35-year-old programming language C++ is undergoing a revival, according to Tiobe Software, which says it is the fastest growing language of any right now.
C++ is "doing very well", Tiobe CEO Paul Jansen, says in the company's September 2020 index for the world's most popular programming languages. C++ currently ranks fourth, behind C, Java, and Python.
Tiobe's index is based on programming-related search queries on 25 search engines, including Google, Yahoo, Wikipedia and Bing. It's not a perfect system, but it is meant to reflect changes in a language's popularity as measured by the topics developers new and old are searching for. It's also meant to serve as an indicator for what languages developers should learn and use for their next projects.
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As Jansen notes, C++ hit a high point in 2003 with a 17.53% share that put it in the top three programming languages. One possible reason for the resurgence in interest in C++ is the arrival of C++20.
The International Organization for Standardization's (ISO) C++ group, Working Group 21 (WG21), this week voted in favor of approving the finalized version of 'C++20', the first major update to the programming language since C++17 from 2017 under its three-year release cycle.
Microsoft engineer and chair of the WG21, Herb Sutter, has described C++20 as "largest release since C++11".
But after 2003 C++'s popularity went downhill, according to Jansen.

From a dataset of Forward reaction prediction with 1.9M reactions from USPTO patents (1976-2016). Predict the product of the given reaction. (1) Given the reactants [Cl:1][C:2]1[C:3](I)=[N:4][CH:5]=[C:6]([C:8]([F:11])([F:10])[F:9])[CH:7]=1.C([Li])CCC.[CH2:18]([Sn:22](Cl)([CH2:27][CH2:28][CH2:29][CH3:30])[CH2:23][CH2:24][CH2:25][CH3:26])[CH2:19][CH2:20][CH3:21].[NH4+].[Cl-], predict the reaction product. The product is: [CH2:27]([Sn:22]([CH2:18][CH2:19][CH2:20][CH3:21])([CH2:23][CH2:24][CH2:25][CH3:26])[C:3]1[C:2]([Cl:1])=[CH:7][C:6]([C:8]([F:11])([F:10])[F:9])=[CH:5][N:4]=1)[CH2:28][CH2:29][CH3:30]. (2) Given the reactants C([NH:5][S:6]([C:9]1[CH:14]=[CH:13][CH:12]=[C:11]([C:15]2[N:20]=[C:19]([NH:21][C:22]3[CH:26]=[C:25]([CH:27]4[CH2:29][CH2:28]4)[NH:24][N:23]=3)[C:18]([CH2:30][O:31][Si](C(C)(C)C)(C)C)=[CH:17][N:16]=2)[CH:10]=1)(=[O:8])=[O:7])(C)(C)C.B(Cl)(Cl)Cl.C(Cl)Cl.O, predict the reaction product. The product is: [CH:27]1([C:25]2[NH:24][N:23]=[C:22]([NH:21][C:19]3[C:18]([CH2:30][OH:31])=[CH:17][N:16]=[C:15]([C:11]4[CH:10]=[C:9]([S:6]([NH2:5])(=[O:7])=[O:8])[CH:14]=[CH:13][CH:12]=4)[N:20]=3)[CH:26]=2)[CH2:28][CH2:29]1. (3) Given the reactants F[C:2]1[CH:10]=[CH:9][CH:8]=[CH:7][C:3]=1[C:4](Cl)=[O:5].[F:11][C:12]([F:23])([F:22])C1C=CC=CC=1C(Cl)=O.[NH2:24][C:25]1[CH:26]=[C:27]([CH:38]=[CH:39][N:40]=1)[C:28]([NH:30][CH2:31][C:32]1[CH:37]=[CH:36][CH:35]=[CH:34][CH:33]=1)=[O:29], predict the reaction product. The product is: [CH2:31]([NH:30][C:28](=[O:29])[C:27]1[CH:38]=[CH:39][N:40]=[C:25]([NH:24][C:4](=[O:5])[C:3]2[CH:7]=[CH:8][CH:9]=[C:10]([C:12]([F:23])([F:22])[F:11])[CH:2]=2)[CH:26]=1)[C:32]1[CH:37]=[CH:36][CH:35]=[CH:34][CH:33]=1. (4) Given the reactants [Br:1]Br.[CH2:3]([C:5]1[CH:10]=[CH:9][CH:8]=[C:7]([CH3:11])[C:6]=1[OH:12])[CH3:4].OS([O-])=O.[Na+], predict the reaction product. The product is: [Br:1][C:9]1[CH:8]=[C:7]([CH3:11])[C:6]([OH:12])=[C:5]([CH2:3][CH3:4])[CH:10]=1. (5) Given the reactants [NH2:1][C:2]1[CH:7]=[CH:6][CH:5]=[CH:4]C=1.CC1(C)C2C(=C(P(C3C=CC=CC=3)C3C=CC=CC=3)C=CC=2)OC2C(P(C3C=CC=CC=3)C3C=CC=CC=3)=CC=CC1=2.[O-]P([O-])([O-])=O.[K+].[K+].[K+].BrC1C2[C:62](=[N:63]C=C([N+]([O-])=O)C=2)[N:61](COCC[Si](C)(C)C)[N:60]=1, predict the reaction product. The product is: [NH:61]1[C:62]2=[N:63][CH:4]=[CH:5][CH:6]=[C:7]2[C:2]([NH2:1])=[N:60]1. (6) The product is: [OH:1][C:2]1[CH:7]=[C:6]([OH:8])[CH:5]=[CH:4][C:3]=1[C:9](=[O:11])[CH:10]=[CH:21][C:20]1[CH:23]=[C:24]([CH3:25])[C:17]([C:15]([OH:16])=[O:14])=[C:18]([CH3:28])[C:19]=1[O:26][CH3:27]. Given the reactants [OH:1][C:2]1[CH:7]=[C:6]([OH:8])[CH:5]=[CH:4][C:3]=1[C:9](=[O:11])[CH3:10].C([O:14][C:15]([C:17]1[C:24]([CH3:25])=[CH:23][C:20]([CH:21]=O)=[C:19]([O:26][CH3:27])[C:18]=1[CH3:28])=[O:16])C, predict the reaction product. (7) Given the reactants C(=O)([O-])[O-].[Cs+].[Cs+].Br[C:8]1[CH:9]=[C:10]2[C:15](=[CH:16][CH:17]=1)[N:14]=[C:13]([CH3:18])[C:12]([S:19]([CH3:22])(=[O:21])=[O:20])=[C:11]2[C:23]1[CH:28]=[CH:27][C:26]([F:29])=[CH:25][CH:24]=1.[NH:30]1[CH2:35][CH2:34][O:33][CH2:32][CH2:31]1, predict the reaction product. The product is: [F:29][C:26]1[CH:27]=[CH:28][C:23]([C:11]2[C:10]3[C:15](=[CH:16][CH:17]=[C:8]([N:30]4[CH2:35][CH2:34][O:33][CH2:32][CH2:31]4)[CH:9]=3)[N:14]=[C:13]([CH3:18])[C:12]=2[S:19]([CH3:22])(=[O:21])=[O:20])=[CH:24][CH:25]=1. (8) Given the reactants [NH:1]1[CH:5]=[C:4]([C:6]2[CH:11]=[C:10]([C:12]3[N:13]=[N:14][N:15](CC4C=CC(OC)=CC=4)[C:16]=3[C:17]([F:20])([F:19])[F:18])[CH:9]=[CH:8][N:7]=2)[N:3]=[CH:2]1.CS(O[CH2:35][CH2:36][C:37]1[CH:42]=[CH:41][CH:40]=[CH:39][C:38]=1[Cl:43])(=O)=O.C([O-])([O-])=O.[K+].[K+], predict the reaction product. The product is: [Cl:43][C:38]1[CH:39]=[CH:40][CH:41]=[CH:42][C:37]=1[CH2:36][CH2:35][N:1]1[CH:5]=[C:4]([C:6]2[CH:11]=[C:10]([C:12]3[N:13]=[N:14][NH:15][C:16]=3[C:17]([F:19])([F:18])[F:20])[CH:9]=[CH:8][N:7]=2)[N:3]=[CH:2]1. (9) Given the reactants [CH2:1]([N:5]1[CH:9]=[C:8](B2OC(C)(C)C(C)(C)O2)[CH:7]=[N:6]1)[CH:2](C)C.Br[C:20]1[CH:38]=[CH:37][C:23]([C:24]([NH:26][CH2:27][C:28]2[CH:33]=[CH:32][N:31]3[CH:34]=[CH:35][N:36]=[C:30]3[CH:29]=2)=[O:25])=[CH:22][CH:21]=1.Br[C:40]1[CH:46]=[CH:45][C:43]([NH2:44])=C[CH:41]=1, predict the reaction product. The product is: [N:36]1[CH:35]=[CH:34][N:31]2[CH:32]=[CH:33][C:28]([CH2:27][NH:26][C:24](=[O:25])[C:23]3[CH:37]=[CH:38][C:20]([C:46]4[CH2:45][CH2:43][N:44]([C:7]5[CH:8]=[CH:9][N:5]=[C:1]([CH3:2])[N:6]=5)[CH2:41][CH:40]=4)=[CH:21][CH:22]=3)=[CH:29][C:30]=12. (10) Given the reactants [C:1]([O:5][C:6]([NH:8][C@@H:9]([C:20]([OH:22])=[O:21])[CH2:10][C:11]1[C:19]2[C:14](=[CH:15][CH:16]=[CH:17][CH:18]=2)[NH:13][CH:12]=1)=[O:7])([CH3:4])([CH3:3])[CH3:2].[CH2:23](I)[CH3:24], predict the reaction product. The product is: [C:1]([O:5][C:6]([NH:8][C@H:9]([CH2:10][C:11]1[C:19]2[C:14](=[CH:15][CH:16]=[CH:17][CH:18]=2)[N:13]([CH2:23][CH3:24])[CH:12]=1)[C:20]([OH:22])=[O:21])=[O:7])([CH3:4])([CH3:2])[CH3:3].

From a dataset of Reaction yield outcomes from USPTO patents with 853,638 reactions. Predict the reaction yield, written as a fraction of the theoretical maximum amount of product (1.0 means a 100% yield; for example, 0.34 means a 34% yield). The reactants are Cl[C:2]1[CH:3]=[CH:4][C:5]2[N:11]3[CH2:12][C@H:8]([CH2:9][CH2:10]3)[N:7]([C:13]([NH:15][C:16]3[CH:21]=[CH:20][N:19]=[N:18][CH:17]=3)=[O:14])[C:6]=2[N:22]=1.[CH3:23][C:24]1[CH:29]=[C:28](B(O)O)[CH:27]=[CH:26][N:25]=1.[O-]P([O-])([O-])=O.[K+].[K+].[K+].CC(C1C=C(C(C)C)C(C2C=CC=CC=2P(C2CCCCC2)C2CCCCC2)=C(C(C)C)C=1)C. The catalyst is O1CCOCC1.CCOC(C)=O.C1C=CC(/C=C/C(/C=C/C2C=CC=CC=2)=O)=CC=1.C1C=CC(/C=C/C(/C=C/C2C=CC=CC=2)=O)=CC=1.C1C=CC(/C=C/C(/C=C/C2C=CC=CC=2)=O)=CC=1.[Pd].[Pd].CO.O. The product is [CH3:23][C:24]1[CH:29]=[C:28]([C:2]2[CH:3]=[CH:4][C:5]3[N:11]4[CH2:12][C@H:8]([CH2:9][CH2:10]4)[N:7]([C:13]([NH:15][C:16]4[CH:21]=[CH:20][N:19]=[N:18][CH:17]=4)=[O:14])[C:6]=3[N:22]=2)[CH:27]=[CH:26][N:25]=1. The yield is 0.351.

"After 2005 it didn't hit the 10% [mark] anymore and in 2017 it scored an all-time low of 4.55%. But if compared to last year, C++ is now the fastest growing language of the pack (+1.48%). I think that the new C++20 standard might be one of the main causes for this."
Two key features coming to C++20 are 'modules' and 'coroutines'. Jansen notes that the "new modules feature … is going to replace the dreadful include mechanism."
Java is on the opposite trajectory to C++, seeing a 3.81% percentage point decline compared to its rating a year ago.
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Google's Go language rose three spots from a year ago to become the 11th most popular language this month, while Apple's Swift rose from 16th to 12th spot over the period. Google's Dart programming language, a companion to its Flutter UI framework, also rose from 24th to 20th spot.
The other big winner in this month's rankings was Rust, which took a blow in August after Firefox-maker Mozilla cut 250 roles and essentially shut the team behind the Servo browser engine, which was an early and important user of Rust.